Finally, abolishing Stamp duty for properties worth less than £300,000 will make it a little easier for rural first-time buyers to stay in their communities and help maintain a vibrant social mix in our villages and market towns.

The bad
Despite all this, the Government still hasn’t let go of its defunct notions of affordability and growth. Mr Hammond proudly reiterated that 1.1 million homes had been built since 2010, of which 300,000 were affordable. This means that 800,000 of those homes were unaffordable, and that’s before factoring in that the official definition of affordability – 80% of market value – is still unaffordable to most people. It is simply no good building more homes if only a small proportion of the population can afford to live in them.

Another key problem is the lack of community involvement in major development. While good steps have been taken with the introduction of neighbourhood planning, these are undermined when, for example, the Chancellor reveals he has struck a deal with Oxfordshire County Council to build 100,000 new homes there by 2031, before any meaningful consultation or understanding of the impacts such growth would have on the county’s unique environment and heritage. The same applies to the proposed 1 million homes along the new Oxford-Cambridge corridor, linked to the National Infrastructure Commission’s recent report on the area. Urban and rural communities alike will continue to resist development where they see it imposed from above their heads by Whitehall.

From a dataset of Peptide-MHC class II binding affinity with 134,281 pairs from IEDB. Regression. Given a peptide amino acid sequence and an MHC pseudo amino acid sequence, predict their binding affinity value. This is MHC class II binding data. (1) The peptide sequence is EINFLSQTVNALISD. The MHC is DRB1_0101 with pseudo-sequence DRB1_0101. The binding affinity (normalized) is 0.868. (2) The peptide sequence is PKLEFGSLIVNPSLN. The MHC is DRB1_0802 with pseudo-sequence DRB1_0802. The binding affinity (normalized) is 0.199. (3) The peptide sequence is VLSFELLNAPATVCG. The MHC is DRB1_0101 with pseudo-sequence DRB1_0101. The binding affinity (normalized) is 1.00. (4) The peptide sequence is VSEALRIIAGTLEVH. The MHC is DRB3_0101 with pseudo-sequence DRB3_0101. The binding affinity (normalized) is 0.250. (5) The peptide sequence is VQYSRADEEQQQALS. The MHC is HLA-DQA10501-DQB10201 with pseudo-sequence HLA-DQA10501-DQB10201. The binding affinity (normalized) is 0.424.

And, somewhat predictably, there was a clash between the Chancellor’s rhetoric around regional rebalancing and his proposals to continue overheating London and the south-east with development and infrastructure investment that will just further stoke demand. Five new garden towns were promised “in areas of demand pressure”, and borrowing caps will be lifted on councils “in high demand areas” to facilitate more building. We support an increase in the council houses that have historically helped meet rural needs, but if the Government was serious about rebalancing the economy it would prioritise investment in Sunderland rather than Sevenoaks.

What now?
Balancing out the good and the bad, there are welcome signs that the Government is starting to grasp the real reasons why the houses we need aren’t being built.

In particular, the launch of the Letwin Review shows a new recognition that simply weakening the planning system and bribing developers with public money will not solve the housing crisis. We would like to see Sir Oliver also consider the delay in planning applications being submitted on sites identified for development by communities in local and neighbourhood plans and brownfield registers. Mr Hammond did not address this point; instead, there is a proposal hidden in the detail of the Budget documents (p.60, para 5.7) suggesting that councils should delete sites from plans “if there is no prospect of a planning application being made”. This is potentially a carte blanche for developers to cherry-pick the cheapest, least sustainable and least popular sites for development.

The Chancellor said that the Communities Secretary, Sajid Javid, will “set out more detail in due course” on measures included in the Budget. We’re waiting avidly to hear what he has to say.


It was particularly welcome to hear the Chancellor talking about 'making the best use of our urban land'